Saturday, July 14, 2007

On Foreign Policy, Obama Disappoints

In Foreign Affairs' July/Aug edition, out now, Barack Obama lays out his vision for America's foreign policy. It reads like typical Obama: bipartisan, inspirational, hopeful, and eloquently written. But peel away all the flowery language and grand ideals, and you're left with almost nothing. In Obama's 15 page piece, he fails to propose actual solutions to almost all of the problems he presents. Here's a blow by blow analysis of his piece:

1) He starts out strong, presenting as his thesis: "The security and well-being of each and every American depends on the security and well-being of those who live beyond our borders. The mission of the US is to provide global leadership grounded in the understanding that the world shares a common security and a common humanity." It's a good thesis for the problems he highlights in the intro: global terrorism, rogue states, wmd, and "rising powers that could challenge the international foundation of liberal democracy" (*cough* china). As we've seen, the go-it-alone, us-versus-them mentality doesn't really work.

2) The first issue he addresses is the war in Iraq, and his naivety becomes apparent. He says that, "The best chance we have to leave Iraq a better place is to pressure these warring parties to find a lasting political solution. And the only effective way to apply this pressure is to begin a phased withdrawal...." In his mind, there is not yet enough 'pressure' on the Iraqi government to perform. By his logic, an increase in violence (the inevitable result of any troop withdrawal) will apply the necessary pressure, because current situation is not desperate enough.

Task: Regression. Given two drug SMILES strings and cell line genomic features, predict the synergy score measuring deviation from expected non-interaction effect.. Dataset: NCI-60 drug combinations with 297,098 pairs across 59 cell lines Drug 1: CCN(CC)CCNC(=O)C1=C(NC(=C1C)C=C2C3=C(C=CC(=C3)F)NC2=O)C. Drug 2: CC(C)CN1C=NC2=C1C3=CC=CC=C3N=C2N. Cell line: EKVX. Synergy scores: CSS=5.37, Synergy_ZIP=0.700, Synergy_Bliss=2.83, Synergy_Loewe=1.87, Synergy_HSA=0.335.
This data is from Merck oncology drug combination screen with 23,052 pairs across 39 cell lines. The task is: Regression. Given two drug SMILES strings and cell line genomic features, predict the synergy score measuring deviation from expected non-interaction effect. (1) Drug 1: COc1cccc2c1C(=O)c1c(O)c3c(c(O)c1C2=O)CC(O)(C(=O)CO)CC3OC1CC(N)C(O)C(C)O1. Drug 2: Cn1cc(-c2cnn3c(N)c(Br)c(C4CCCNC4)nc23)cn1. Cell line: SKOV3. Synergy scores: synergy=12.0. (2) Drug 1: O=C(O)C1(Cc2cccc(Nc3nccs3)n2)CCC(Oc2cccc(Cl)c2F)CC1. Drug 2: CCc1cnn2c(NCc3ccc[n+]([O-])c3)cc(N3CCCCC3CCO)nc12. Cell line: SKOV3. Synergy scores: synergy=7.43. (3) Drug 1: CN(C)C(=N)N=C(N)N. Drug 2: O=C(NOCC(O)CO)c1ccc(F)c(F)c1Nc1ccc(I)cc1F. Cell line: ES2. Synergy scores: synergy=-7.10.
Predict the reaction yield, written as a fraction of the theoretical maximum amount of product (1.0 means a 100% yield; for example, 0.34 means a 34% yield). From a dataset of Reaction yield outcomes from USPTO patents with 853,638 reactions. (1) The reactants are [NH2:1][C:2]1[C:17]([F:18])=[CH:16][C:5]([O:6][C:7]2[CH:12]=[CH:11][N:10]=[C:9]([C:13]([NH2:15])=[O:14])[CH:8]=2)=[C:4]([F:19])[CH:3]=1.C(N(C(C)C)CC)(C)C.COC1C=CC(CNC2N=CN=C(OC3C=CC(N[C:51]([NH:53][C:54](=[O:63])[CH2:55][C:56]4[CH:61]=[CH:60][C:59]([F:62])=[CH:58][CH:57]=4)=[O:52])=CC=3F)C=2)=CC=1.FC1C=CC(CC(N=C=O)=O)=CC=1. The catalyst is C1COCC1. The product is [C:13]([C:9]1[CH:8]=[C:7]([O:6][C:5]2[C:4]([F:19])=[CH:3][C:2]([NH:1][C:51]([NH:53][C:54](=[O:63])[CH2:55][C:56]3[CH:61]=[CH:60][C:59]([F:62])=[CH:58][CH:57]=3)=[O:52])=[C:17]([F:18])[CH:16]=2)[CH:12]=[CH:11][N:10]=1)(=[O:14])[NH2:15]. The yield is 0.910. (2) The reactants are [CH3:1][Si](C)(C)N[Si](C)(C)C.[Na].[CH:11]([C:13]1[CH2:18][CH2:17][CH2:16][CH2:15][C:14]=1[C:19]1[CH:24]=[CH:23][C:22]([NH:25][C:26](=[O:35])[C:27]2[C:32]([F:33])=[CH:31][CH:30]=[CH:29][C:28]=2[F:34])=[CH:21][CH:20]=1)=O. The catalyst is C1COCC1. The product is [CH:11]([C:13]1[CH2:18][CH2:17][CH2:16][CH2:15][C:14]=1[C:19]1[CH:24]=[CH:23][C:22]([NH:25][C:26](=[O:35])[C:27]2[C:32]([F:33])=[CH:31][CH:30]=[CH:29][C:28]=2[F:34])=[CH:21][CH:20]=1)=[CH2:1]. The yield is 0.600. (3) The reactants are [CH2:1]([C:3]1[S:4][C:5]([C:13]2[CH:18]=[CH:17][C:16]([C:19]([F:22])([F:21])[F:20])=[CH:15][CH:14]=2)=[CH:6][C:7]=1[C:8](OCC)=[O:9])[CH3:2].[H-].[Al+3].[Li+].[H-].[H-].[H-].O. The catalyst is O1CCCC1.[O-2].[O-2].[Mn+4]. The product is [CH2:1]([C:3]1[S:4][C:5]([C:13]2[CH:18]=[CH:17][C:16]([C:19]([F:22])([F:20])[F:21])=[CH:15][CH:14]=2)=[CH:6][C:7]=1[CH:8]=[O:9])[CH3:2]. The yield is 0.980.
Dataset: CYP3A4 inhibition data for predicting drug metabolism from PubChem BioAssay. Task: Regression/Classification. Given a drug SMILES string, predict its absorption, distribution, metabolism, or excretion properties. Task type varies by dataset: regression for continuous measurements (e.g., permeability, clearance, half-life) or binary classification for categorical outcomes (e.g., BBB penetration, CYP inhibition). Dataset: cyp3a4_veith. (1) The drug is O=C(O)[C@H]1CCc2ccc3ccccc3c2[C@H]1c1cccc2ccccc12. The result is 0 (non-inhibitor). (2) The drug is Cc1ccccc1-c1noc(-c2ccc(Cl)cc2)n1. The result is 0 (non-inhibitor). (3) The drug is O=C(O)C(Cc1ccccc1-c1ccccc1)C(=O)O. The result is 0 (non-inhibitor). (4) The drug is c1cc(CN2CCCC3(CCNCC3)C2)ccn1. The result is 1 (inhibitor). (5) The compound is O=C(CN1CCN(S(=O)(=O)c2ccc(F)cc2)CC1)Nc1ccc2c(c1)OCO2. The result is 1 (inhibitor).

His second point is that "we must launch a comprehensive regional and international diplomatic initiative to help broker an end to the civil war in Iraq..." That would work if other countries like Iran and Syria were driving the civil war there, in which case we could tell them to stop. Unfortunately, Iran and Syria merely supply the weapons, the Iraqis supply the hatred. What can Iran or Syria offer us diplomatically that would end the civil war there? Nothing really. They couldn't even help us broker a deal there, as the Iraqis have no history of friendship with Syria, and even Shiite Iraqis resent the Iranians (it's an ethnic thing).
In all fairness, we can't really blame Obama, because his Iraq stance is lifted straight out of the Baker-Hamilton report, which was written by some very smart, not-naive people. What most people don't realize, however, is that the authors of that report never actually believed their recommendations would lead to an improvement in the situation. Baker and Hamilton, being the smart people that they are, had already come to the conclusion that Iraq was a lost cause. They took it upon themselves to use their report to provide for the President a face-saving disengagement strategy. The report was filled with catchphrases and quick-to-grasp ideas that everybody but the President latched onto; ideas that basically add up to "the Iraqis are being spoiled. We need to practice tough love by withdrawing." All Bush needed to do to withdraw honorably was cite the 'experts' of the Iraq Study Group, and pull out.